These days Americans get constant lectures about the need to reduce the budget deficit. That focus in itself represents distorted priorities, since our immediate concern should be job creation. But suppose we restrict ourselves to talking about the deficit, and ask: What happened to the budget surplus the federal government had in 2000?

The answer is, three main things. First, there were the Bush tax cuts, which added roughly $2 trillion to the national debt over the last decade. Second, there were the wars in Iraq and Afghanistan, which added an additional $1.1 trillion or so. And third was the Great Recession, which led both to a collapse in revenue and to a sharp rise in spending on unemployment insurance and other safety-net programs.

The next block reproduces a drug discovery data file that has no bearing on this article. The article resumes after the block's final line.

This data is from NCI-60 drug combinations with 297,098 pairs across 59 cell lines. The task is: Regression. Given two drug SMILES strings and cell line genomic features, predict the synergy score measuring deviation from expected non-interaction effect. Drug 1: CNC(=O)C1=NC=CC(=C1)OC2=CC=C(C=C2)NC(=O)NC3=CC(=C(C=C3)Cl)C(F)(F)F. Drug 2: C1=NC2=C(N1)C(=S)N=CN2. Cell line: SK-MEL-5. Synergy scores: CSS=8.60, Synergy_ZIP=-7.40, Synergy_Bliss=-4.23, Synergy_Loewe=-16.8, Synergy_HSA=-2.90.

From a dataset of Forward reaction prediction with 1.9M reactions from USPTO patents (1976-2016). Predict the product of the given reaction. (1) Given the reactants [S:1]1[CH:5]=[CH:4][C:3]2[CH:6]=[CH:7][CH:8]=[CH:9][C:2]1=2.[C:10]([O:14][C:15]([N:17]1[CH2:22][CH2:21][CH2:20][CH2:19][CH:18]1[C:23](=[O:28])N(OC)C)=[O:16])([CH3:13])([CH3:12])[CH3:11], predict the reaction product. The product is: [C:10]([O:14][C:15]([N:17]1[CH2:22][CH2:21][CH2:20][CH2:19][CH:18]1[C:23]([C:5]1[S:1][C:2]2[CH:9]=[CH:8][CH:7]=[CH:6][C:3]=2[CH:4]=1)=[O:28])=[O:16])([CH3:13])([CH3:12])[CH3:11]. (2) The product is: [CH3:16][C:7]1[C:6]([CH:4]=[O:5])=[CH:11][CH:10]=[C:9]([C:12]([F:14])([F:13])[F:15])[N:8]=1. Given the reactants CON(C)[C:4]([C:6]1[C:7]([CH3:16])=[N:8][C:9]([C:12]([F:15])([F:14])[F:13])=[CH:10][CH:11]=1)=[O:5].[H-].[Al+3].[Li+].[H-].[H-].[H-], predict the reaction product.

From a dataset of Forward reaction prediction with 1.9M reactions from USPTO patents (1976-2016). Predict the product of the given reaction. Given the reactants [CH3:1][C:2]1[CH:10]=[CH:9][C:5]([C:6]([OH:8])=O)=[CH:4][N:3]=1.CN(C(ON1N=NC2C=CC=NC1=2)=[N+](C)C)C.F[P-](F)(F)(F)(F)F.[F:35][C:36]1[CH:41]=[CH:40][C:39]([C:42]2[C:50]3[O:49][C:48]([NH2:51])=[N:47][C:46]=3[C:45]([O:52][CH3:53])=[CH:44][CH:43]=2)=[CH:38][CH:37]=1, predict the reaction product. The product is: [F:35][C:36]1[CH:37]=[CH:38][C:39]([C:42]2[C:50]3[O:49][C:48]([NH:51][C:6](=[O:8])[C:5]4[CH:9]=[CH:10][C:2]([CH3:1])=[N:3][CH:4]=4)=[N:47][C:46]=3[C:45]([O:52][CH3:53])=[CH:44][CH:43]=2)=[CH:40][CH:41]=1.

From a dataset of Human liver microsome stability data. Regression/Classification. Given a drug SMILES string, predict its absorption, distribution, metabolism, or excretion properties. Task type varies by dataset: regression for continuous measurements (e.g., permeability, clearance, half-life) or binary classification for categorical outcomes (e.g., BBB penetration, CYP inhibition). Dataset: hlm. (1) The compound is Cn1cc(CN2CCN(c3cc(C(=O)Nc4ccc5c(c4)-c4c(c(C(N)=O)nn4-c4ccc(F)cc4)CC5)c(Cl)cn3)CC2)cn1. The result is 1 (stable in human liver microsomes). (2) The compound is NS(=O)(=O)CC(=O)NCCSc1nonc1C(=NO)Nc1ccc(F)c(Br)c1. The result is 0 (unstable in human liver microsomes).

So who was responsible for these budget busters? It wasn’t the man in the street.

President George W. Bush cut taxes in the service of his party’s ideology, not in response to a groundswell of popular demand — and the bulk of the cuts went to a small, affluent minority.

Similarly, Mr. Bush chose to invade Iraq because that was something he and his advisers wanted to do, not because Americans were clamoring for war against a regime that had nothing to do with 9/11. In fact, it took a highly deceptive sales campaign to get Americans to support the invasion, and even so, voters were never as solidly behind the war as America’s political and pundit elite.

Finally, the Great Recession was brought on by a runaway financial sector, empowered by reckless deregulation. And who was responsible for that deregulation? Powerful people in Washington with close ties to the financial industry, that’s who. Let me give a particular shout-out to Alan Greenspan, who played a crucial role both in financial deregulation and in the passage of the Bush tax cuts — and who is now, of course, among those hectoring us about the deficit.